In a report released last week for CEI, I noted that developers need to be able to demonstrate automated vehicle safety benefits in order to justify releasing them to consumers. Based on road use and crash data, the critical milestone to reach is about 725,000 miles of crash-free driving in order to be 99 percent confident that automated vehicles are safer than manually driven ones.
Today, Chris Urmson, director of Google's Self-Driving Car Project, announced the company had reached nearly 700,000 miles of crash-free driving across its fleet of self-driving cars. Google's self-driving fleet has been involved in a couple of minor accidents, but they either occurred when the self-driving car was being manually driven or were due to the fault of another driver.
Google will be able to demonstrate safety benefits later this year when it hits the critical milestone. Once this occurs and research is published, expect even more private-sector investment and general public interest in automated vehicles to occur. But, as I've warned, this will also bring increased lawmaker and regulator attention.
As I detailed in my report, policy makers should take care to exercise great restraint in regulating automated vehicle technologies. Overregulation, particularly at this very early stage, risks locking in inferior first-generation technologies, delaying consumer availability, and increasing prices. The results of these good faith but foolish efforts would be increased property damage, injury, and death, as consumers are stuck in less safe, manually driven vehicles for longer than they otherwise would be.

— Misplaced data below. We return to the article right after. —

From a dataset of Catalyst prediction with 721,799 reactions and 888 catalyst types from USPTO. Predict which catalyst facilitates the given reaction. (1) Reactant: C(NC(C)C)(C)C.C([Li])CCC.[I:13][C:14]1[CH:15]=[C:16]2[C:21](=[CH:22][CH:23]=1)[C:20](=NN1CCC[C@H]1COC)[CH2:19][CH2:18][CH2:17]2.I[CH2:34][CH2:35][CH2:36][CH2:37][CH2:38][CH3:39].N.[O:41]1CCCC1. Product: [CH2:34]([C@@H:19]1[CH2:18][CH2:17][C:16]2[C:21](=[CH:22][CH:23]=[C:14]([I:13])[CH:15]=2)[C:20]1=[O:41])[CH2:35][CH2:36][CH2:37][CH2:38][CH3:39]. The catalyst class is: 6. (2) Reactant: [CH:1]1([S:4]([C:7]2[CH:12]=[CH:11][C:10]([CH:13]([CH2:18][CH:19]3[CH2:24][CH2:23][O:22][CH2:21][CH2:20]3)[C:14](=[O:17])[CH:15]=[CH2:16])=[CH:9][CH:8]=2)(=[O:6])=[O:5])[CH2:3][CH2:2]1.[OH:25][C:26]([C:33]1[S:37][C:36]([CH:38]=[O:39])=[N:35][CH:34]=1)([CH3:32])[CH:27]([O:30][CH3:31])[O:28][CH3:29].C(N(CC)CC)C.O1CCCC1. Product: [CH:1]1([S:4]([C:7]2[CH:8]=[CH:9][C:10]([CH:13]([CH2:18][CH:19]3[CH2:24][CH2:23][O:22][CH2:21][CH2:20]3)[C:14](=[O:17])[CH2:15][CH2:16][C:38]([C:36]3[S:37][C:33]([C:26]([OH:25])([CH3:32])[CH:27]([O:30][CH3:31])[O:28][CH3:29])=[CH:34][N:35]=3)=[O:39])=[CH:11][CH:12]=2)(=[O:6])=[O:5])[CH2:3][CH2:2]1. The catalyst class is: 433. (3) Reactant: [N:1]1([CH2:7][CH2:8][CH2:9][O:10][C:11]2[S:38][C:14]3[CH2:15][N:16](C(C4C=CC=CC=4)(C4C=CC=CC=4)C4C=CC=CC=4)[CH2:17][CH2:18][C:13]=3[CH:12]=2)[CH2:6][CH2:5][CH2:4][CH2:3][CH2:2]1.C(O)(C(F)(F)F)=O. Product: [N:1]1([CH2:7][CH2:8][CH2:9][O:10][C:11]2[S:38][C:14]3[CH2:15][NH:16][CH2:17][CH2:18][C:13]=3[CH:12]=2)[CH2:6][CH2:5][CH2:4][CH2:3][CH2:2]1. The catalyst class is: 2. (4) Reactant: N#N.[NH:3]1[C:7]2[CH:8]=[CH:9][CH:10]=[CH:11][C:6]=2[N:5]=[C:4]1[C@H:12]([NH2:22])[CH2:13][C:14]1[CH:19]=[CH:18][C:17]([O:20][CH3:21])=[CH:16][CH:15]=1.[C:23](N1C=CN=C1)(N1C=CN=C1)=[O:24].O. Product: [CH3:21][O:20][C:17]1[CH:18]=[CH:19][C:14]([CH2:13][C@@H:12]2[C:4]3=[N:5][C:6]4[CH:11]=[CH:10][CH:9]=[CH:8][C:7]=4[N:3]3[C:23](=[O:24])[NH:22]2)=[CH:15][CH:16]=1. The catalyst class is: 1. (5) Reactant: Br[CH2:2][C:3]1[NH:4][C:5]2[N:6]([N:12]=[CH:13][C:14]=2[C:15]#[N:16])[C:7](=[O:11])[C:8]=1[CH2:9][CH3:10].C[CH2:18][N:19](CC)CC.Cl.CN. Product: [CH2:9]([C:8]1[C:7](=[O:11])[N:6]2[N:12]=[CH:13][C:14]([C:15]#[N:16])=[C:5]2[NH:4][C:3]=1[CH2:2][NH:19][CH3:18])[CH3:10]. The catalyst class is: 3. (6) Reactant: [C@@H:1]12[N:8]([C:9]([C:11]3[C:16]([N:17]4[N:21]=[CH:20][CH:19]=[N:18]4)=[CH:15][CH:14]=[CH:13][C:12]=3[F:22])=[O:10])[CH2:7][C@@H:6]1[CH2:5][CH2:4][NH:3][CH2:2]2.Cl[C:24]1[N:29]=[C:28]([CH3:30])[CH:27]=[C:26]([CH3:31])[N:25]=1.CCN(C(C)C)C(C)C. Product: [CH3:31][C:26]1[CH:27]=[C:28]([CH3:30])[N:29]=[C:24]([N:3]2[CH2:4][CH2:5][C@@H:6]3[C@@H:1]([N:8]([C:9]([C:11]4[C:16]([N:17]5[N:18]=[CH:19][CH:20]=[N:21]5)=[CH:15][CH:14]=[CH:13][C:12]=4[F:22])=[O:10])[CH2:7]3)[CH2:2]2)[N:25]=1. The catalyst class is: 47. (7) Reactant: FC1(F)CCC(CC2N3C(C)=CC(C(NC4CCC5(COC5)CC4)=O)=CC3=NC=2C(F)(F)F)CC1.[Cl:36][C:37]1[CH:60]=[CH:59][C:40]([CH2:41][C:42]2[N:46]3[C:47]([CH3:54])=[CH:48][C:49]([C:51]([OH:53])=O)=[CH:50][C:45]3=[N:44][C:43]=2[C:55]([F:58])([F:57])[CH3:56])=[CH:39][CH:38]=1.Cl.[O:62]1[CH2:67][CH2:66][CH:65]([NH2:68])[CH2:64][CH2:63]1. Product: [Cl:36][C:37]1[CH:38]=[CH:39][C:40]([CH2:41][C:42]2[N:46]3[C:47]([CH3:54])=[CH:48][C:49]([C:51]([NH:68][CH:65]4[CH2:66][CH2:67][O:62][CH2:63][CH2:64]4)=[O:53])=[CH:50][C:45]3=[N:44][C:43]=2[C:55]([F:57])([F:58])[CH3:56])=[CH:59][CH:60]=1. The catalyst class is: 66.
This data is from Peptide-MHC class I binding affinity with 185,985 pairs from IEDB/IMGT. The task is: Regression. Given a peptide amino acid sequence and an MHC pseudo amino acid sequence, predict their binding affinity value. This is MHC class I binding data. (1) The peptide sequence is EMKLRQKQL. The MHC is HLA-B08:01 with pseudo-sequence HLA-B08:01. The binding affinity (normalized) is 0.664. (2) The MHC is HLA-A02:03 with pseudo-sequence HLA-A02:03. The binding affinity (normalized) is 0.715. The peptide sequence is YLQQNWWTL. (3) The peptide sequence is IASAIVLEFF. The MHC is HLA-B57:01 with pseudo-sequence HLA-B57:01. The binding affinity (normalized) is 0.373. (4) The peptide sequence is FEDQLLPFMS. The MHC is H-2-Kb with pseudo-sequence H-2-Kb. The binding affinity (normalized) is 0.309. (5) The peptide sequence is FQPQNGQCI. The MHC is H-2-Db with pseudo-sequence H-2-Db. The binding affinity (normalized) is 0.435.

The biggest dangers facing automated vehicles appear to be political rather than technical. There are many ways for lawmakers and regulators to screw this up. Let's hope they recognize their own limitations and allow what Mercatus Center Senior Research Fellow Adam Thierer calls permissionless innovation to occur.